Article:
Act Your Age: A Rant about Children in Fiction

Children in most fantasy fiction decidedly do not act their age but instead behave like adults whose appearance has just been adjusted for emotional impact. Most often this is in pursuit of giving the book a gritty or disturbing feel rather than an actual need for child characters. Way of Shadows by Brent Weeks is a shining example of this strategy and the incongruous ways the supposedly child characters behaved was a source of frustration throughout the entire book. There is a place for child characters, like in The Ender Series by Orson Scott Card where the setting and plot are truly dependent on the youth of the protagonists. Any mention of age in Way of Shadows is a source of immediate frustration and break in immersion which could have been solved either by letting go of the pretense of the character’s ages or by adopting a strategy more like the one in the Ender series.

Fantasy books often contain disturbing themes, so applying those disturbing themes to children escalates the stakes. The unstable, crime filled kingdom in Way of Shadows was going to be dark no matter who the protagonists were but making them children makes the story gritty as well as dark. This would have been a perfectly viable strategy if Weeks’ had actually written his characters age in a believable way. Azoth is theoretically eleven when the book starts but at no point does he behave like a child. There is no immaturity, or poor decision making that would be expected from an eleven-year-old. I don’t believe that this character is eleven and as such I am not appalled that it is a child in the situations the author is presenting. This book probably could have been a high impact dystopia, but I kept getting pulled out of it because what the author stated about characters and what the author showed those characters doing were contradictory things.

In contrast, the Ender series is populated by children because it is essential to the world building. The premise of needing the creativity, and innovation of children to fight aliens, means that all of your characters must be children. The world is believable not just because the children are the protagonists, but also because the children truly act their age. Ender is brilliant, driven and quirky but he is also a child who can become fixated on video games, have tantrums, and make mistakes of immaturity. That doesn’t prevent Orson Scott Card from executing a grand plot or putting the characters in upsetting situations, it just means that the characters must respond accordingly.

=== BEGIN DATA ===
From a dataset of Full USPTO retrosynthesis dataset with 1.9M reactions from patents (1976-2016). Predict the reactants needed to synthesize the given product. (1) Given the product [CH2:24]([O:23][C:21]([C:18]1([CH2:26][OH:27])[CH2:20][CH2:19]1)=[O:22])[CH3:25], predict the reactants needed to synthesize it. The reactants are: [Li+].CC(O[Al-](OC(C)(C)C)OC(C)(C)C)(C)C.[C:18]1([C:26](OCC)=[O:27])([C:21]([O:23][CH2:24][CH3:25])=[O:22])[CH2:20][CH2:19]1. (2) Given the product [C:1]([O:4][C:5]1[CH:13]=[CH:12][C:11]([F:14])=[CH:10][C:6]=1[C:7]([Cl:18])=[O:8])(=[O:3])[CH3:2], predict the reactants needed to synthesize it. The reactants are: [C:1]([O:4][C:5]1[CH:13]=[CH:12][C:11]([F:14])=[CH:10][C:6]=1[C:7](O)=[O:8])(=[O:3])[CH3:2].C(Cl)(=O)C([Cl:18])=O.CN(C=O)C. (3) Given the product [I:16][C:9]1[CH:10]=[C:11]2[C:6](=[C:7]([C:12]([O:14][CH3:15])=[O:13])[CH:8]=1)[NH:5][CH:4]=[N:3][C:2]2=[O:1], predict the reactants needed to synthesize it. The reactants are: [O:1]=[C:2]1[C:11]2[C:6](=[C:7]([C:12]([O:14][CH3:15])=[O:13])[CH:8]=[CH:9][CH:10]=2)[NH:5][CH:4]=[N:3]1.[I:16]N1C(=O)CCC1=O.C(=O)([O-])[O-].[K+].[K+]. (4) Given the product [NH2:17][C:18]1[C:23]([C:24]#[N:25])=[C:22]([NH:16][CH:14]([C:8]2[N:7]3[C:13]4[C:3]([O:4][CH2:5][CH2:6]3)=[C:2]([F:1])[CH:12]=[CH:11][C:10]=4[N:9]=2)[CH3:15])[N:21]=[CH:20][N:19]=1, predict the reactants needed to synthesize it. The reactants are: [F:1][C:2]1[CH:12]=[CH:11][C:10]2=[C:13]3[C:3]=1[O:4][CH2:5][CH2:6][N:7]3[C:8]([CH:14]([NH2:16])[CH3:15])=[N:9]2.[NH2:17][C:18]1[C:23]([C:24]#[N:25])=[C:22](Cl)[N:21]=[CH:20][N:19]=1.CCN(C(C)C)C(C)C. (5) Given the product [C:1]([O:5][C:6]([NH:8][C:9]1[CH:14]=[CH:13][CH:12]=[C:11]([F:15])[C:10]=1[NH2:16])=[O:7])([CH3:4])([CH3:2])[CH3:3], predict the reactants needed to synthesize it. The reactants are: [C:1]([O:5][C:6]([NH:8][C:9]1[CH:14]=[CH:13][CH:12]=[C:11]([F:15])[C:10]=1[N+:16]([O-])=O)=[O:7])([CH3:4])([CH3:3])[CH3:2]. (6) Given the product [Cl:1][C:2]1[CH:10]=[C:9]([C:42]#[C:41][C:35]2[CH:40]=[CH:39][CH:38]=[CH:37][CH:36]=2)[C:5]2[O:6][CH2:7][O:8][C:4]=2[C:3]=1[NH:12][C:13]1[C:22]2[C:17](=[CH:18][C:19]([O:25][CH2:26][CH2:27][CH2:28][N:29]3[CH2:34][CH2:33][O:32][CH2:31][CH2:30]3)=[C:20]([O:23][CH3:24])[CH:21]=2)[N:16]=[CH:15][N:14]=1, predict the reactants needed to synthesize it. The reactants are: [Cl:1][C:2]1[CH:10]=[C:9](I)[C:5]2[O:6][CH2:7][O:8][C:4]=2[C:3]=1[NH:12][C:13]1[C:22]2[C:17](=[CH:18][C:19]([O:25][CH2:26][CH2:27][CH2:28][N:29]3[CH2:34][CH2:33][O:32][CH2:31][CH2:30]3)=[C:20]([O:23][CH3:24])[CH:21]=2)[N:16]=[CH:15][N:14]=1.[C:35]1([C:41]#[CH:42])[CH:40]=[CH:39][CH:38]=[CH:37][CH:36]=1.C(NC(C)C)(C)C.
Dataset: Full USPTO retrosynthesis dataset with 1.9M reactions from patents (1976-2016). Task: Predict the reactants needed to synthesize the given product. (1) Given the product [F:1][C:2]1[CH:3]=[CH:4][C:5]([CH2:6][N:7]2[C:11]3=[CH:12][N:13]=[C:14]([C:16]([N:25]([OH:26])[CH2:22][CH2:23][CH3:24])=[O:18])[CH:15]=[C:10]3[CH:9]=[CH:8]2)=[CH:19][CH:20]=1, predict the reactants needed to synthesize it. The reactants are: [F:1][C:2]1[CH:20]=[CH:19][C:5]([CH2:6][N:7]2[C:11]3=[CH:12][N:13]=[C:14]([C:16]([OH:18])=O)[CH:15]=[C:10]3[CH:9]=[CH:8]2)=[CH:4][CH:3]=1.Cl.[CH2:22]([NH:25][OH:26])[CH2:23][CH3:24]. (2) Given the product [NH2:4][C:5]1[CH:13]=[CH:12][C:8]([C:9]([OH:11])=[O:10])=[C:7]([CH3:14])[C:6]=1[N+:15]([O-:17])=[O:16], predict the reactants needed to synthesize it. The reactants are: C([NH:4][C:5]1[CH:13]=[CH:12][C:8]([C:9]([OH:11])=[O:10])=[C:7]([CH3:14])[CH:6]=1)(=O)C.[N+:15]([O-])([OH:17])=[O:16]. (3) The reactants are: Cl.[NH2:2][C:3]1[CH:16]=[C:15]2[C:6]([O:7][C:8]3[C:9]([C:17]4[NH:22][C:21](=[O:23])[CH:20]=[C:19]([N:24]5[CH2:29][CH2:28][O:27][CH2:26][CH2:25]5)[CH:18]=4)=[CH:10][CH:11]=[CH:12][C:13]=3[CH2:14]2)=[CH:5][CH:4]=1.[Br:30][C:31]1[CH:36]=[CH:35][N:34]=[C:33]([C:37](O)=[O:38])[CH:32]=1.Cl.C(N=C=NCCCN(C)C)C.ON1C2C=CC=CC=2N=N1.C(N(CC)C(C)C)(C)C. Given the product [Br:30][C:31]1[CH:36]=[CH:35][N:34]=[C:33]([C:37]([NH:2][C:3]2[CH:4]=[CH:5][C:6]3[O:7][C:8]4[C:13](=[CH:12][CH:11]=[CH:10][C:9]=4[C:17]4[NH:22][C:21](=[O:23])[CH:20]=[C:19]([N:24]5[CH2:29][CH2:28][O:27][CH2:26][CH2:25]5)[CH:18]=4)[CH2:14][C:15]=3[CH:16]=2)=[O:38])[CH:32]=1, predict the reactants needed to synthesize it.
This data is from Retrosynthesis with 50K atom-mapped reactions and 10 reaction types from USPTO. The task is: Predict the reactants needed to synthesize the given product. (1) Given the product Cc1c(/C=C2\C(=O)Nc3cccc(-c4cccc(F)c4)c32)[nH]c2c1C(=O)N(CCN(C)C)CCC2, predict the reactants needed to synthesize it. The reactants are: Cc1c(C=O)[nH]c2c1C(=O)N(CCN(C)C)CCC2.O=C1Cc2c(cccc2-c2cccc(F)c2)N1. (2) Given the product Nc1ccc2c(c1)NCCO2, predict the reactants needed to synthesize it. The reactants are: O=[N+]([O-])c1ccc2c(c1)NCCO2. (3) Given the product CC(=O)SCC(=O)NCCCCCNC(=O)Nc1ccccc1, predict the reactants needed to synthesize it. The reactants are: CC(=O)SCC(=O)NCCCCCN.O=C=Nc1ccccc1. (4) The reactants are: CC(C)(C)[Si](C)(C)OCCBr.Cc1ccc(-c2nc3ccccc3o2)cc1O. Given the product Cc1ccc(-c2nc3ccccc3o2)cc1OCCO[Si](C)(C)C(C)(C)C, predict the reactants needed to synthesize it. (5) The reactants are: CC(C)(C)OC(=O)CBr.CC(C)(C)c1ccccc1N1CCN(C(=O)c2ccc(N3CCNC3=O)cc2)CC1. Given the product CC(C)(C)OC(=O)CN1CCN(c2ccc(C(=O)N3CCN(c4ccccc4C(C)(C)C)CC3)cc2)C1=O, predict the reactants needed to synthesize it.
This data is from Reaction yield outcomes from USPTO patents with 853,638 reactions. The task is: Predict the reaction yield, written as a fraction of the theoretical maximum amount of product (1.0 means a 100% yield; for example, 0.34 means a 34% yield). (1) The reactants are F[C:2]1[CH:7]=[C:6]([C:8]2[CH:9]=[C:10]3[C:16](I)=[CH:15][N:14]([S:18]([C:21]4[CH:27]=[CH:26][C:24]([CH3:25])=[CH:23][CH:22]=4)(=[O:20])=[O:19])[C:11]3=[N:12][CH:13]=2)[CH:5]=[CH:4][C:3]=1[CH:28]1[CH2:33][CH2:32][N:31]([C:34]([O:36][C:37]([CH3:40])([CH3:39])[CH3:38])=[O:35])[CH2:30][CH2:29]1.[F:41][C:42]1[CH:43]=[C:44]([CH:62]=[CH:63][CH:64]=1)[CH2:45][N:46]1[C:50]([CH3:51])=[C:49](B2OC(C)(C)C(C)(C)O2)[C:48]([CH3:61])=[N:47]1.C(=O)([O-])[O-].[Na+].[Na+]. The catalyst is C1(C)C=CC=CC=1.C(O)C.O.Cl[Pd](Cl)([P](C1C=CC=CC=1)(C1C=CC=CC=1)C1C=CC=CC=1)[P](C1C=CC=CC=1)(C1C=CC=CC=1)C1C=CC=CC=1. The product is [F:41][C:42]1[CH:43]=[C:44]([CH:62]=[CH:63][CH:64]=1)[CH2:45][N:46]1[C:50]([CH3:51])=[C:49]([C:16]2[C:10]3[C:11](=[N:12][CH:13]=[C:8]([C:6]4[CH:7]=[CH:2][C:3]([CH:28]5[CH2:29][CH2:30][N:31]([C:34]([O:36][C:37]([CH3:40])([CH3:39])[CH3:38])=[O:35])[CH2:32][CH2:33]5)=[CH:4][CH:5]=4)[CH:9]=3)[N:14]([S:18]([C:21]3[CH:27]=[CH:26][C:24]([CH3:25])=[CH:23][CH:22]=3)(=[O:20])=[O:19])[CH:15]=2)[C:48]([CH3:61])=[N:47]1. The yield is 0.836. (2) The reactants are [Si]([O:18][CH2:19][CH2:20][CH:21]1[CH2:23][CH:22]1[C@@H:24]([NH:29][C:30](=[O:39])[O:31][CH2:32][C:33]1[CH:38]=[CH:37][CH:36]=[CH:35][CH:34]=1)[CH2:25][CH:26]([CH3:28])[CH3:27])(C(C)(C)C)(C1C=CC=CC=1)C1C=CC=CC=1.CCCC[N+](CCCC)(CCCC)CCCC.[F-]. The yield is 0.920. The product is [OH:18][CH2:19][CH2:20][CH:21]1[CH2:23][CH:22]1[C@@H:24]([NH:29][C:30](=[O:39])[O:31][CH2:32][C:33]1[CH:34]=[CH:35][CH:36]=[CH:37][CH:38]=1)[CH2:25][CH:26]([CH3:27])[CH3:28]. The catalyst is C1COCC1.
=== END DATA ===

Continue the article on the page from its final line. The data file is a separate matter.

These believable responses from child characters is what makes the world of the Ender series immersive. There are restrictions and explanations that must take place, the adults in Ender’s life hide things from him because he is a child, but the pay off is a greater emotional impact. If the characters are children because the situation is more disturbing because they are young there has to be a level of commitment to the responses of the characters. The Ender series has this in spades (major spoiler warning here, this series is great and I suggest reading it before getting this spoiler), the moment that Ender realizes that what had been presented as training was really a genocidal war he shuts down. This isn’t even the first time he behaves like that in the series, at various other points he collapses into himself and refuses to interact. In Way of Shadows Azoth might get upset that he has killed someone, or that his friends have been hurt but it is typical adult guilt. His mistakes come from a lack of information rather than a lack of maturity and he always keeps to the path that others have set him on. I liked Azoth when I thought of him as an adult, I couldn’t get invested in him when I thought of him as a child – the opposite of what I think the author was shooting for.

Using children as protagonists in sci-fi or fantasy can create tone and help with world building, but it is not a free pass to abandon good construction in the stories. Brent Weeks’ Way of Shadows book is filled with characters who are ostensibly children but do not behave with anything resembling real immaturity. They exist purely to add grit to a novel that probably would have been better served by extra work on the descriptive writing instead. Books like the Ender Series by Orson Scott Card show much better implementation of children as a way to build setting while also having greater emotional impact because the characters are believable. Child characters who don’t act like children break immersion and are more annoying than contributing to world building.

 

A note: Orson Scott Card holds political and social views that I find abhorrent, particularly as a member of the LGBT community. I do not support his views but his books are a classic of the science fiction genre that are not going to disappear. There are a great many authors who come with these problems and but I think so long as we are able to think critically about where the author’s views appear in their books these stories are still worth reading.

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